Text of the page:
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Hope at Silver Hill: Church, nonprofit partnership result in haven for neighbors in need

By Jessica Connor

SPARTANBURG—When times are tough, when people don’t know when they’ll get their next meal or whether they can scrounge enough money to pay the extra heating bill this month, there is a place people know they can turn to for help.

It s a house of God —Silver Hill Memorial United Methodist Church, Spartanburg —and its members are doing all they can to represent Christ through ministry to people in need.

Silver Hill houses a nonprofit organization, Center of Hope, and together the church-nonprofit partnership is working to meet the needs of people in the lower-income neighborhood around them.

Silver Hill collects mission money  each Sunday along with the regular church offering, and the funds support people who seek help with electric, gas, water and other bills.

People just take money from their own pockets and donate every Sunday,  said Bernice Lewis, Silver Hill member who volunteers her time each Wednesday and Thursday to meticulously tally the available funds and allocate help to walk-ins first-come, first-served. If we weren t doing this, people would be without food, without power. A lot of times they come in crying, even the men, saying ˜I need help. And we give it to them. 

Silver Hill also launched and donates space to Center of Hope, a 501(c)3 that twice a month feeds breakfast to the elderly, shut-in and needy, plus weekly gives away household extras not covered by food stamps, such as toilet paper, tissues, paper towels, dishes and diapers.

We are identified in the community as a place people can go to for help,  said Dr. Eddie Williams, Silver Hill senior pastor. It s a very touching and fulfilling thing to come into the church in such dire economic times and see the gratitude on people s faces, to hear them say thank you, to see a person in a wheelchair get the help he needs, to have a young mother just hug you and cry. …It s one thing to talk about open hearts, open minds and open doors, but to be able to showcase that is what this is all about. It moves us to remember what is the church. 

Center of Hope

Heavy with child, a young woman enters the room, her eyes searching the toilet paper, cutlery and tissues stacked neatly on the tabletops and settling on a bundle of diapers.

Any size,  she says, one hand absently caressing her pregnant belly, her eyes widening when she sees the large stack of diapers handed over.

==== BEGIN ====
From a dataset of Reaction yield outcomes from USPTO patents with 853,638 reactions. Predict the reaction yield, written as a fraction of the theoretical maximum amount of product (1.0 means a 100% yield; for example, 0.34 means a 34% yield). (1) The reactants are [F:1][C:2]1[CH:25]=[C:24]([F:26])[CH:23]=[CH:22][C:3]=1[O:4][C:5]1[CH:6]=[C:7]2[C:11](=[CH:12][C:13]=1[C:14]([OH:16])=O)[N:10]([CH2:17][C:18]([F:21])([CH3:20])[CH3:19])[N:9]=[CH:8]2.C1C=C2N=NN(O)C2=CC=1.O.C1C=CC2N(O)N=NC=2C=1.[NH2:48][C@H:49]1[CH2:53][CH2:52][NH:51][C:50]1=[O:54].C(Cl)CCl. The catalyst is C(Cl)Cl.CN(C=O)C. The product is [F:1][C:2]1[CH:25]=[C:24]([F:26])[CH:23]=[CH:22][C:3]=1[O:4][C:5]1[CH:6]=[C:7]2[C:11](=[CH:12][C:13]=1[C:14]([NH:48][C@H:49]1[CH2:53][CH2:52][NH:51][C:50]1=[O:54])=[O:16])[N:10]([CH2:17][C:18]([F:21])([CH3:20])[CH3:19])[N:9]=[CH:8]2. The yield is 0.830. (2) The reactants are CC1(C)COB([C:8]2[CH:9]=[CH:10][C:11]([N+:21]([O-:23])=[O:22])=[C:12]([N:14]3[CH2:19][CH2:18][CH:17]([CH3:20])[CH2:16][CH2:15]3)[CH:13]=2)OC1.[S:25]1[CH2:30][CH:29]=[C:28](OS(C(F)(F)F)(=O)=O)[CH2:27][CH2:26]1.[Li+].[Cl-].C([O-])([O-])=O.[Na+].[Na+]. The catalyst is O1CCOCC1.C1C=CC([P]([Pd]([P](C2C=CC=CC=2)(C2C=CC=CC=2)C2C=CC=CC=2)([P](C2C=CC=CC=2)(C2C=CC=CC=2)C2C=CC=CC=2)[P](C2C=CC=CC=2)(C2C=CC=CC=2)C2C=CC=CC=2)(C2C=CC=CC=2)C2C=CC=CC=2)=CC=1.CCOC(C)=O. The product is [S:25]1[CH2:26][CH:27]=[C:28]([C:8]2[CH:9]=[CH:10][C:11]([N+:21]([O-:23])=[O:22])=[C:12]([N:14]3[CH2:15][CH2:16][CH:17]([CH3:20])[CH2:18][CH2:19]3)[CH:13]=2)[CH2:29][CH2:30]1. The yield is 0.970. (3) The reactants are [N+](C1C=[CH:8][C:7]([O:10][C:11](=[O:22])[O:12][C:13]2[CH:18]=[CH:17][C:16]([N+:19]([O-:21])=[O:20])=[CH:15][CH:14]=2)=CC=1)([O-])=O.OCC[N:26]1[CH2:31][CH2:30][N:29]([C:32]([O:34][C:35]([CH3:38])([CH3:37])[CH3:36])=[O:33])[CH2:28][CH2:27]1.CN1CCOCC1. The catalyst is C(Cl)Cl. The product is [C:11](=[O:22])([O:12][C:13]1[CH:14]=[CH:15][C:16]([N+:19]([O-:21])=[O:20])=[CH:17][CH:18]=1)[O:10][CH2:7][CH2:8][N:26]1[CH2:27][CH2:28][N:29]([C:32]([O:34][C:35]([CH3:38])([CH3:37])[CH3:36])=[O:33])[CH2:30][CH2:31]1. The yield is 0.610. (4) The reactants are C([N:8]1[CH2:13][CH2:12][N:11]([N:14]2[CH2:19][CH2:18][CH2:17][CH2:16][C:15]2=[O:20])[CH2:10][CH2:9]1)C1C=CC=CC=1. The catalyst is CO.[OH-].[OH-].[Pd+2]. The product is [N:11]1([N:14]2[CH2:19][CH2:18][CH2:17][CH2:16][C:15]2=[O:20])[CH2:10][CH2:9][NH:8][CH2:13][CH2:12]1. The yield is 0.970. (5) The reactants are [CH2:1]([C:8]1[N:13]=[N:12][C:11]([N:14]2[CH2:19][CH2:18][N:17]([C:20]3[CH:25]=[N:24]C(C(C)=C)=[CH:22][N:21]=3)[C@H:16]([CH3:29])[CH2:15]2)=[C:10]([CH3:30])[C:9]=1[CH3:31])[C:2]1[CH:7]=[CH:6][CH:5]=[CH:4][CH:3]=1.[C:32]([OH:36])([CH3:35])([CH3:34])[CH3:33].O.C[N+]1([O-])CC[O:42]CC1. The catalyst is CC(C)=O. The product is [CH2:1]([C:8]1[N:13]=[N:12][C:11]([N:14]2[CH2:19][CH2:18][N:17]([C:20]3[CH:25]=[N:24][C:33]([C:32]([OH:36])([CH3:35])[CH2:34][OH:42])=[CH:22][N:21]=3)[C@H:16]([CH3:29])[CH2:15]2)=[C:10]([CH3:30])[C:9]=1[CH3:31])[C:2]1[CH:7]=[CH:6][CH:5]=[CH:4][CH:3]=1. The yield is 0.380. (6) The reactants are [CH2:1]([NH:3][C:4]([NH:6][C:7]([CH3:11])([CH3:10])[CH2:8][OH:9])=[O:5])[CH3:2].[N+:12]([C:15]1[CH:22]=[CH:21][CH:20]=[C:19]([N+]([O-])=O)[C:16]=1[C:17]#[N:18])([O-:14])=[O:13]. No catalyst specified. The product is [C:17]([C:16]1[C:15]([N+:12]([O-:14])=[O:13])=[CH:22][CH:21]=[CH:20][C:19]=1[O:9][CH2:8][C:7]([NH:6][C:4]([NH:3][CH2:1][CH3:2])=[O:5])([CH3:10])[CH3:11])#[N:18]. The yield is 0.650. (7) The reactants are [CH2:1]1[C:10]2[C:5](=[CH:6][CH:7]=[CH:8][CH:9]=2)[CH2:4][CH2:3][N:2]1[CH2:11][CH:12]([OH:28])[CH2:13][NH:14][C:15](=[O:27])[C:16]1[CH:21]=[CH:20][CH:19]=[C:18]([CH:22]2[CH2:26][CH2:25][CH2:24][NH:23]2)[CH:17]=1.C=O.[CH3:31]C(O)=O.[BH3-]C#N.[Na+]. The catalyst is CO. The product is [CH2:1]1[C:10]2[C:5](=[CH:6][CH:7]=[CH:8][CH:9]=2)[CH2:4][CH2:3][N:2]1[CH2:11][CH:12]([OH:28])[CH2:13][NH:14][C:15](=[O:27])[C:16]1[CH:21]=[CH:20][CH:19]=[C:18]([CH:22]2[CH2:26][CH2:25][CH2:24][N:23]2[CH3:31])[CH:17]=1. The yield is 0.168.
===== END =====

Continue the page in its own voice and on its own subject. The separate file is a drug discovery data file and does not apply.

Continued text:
Another woman, hair slicked neatly back in a no-nonsense ponytail, crouches before a big cardboard box filled with shoe racks, notebooks and other extras, all free for the taking. Other men and women mill about, filling out forms or gathering plastic sandwich bags, dryer sheets and toothpaste to take home to their families.

In a large room at the back of Silver Hill, Center of Hope operates a Gifts in Kind closet that provides non-food household items to people in need. People of all ages, races and genders are served. Willa Mackey, one of the volunteer organizers, said young unmarried mothers and the elderly are primary clients.

It s amazing how little Social Security money they receive and the few food stamps, and it s getting smaller and smaller,  said Mackey, a retired educator who said helping the people served by the ministry is her calling.

Center of Hope also provides a large, hot breakfast on the first and third Saturdays of each month, feeding bacon, eggs, sausage, hash browns, rolls and more to about 150 people both at the church and by volunteer delivery. Grants and individual donations support one of the breakfasts, and the other is fully underwritten by Grace Management Group, a local manufacturing company.

Brian Hennecy, who represents Grace and also personally volunteers with the breakfast with his two older daughters, called the ministry a beautiful display of Christ  and said coming alongside to enable Center of Hope help its neighbors is a good fit for the Christian values of the company.